"His musical approach to drumming never forced people to play a certain way. He allowed people to play the way they play, and then he made his musical contribution while that was happening." —Jerry Dodgion (266)

Although losing the opportunity to play with Basie—one of his idols—was a great disappointment, Lewis was undeterred. He continued to hit the New York clubs with a vengeance, soaking up influences, and discovering ways to deal with the demands of small and large jazz ensembles. In the next few years Lewis found steady work in high profile jazz and dance orchestras led by Boyd Raeburn, Alvino Rey, Ray Anthony, and Tex Beneke, acquiring the discipline and some of the interpersonal skills that it took to survive in the music business.

"He tuned his drums on the loose side and that gave him a very wide-open sound. Mel's sound really spread through the band like a warm blanket..." —Jim McNeely" (267)

The last leg of the journey to joining the Kenton Orchestra lasted from 1952 to 1954, while Lewis waited for Kenton to make good on a promise to hire him after Stan Levey vacated the drum chair. At this point in time, Lewis—without ever really intending to do so—had forged a unique, bebop influenced, small group approach to big band drumming, seldom hitting the drums and cymbals hard, and smartly propelling an ensemble without getting overly assertive. He was also confident enough to stand his ground by refusing to play louder at Kenton's request, and quickly became a major factor in what many observers regard as the most swinging of the leader's bands.

"I just didn't find it necessary to be loud—I don't push a band, I cushion it." —Mel Lewis (45)

"If you play just about the way you would play loudly in a small group, and the band is aware of what you are doing, they'll come down in their volume and the whole thing will swing more." —Mel Lewis (301-302)

In part because Kenton was based on the West Coast, Lewis eventually moved his family to California, where he began to pick up jazz and studio work in both small and large ensembles when Kenton's outfit was on breaks from touring. Anticipating that "It was going to get heavy, and I wanted to swing, so I decided I didn't want to be involved" (56), he left Kenton's organization in late 1956. Fortunately, Lewis' ability to make a contribution to literally any situation was an ideal fit in the golden era of the Los Angeles studios, where highly skilled jazz drummers were in demand for popular records and television shows that required versatility and a jazz sensibility.

"I strive for a full sound. I try to make my drums sound like a fat sounding trumpet." —Mel Lewis (321)

When he wasn't employed in legitimate jazz projects with Bill Holman, Maynard Ferguson, Pepper Adams, Shorty Rogers, and the Terry Gibbs Big Band, Lewis enjoyed the financial security (if not always the music) of a staff position at ABC Studios Hollywood. In 1959, while playing on the Eddie Fischer Show, as well as on numerous radio and television commercials, he had the opportunity to work in small group settings with legendary figures like Ben Webster, Johnny Hodges, and Sonny Stitt.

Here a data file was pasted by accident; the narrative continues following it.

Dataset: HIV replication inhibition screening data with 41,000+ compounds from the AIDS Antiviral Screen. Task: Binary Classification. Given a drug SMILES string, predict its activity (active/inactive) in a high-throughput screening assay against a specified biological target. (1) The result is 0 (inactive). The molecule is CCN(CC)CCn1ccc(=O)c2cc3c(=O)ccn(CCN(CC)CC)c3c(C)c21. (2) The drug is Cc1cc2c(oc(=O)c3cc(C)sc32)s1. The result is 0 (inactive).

"The drummer should be sitting there knowing the music inside out. There is no reason to be sitting at the concert reading anything. The reading should have been done at the first rehearsal, maybe the second or third rehearsal, maybe even the fourth rehearsal. After that they shouldn't even be looking at the music. They should know the part, and should be listening and finding the inside of everything." —Mel Lewis (292)

At the urging of trombonist/pianist/composer/arranger Bob Brookmeyer—a key figure in the drummer's career, spanning thirty-seven years, from the Tex Beneke Orchestra to Lewis' Jazz Orchestra—in 1960 Lewis threw caution to the winds and joined Gerry Mulligan's Concert Jazz Band. This move to a band that—at least initially—often toured the United States and Europe meant quitting his job at ABC and, for a time, living a bi-coastal existence between Los Angeles and New York. When work with Mulligan unexpectedly came to a near halt, Lewis took a staff position at the NBC Television Studios in Hollywood. Despite the satisfaction of tours with Dizzy Gillespie and Benny Goodman, he began to question his future on the West Coast. The rise of rock and roll as the popular music of the day led to the diminishment of job prospects playing live jazz, as well as in the studios, where a handful of younger session drummers got much of the work, accompanying the sound of guitars and other electronic instruments. (97) Seeing the handwriting on the wall, Lewis decided to pull up stakes and move back to New York, and take advantage of the opportunities in the jazz capital of the world.

"The thing that was so amazing about Mel is that he heard everything that was going on in the band. Mel would give it up for the band. In other words, he felt that he was not only a part of the rhythm section, but that he was part of each section of the band...Mel knew every part." —Marvin Stamm (140)

Within a couple of weeks of arriving in New York in April of 1963, Lewis was very busy, juggling a variety of satisfying jazz jobs, a staff position at ABC studios, as well as an abundance of commercials and record dates. During occasional club gigs before the demise of Mulligan's outfit, Lewis renewed his friendship with trumpeter/flugelhornist/composer Thad Jones. They talked about starting a big band of their own, a precarious proposition in an era when large groups were an endangered species.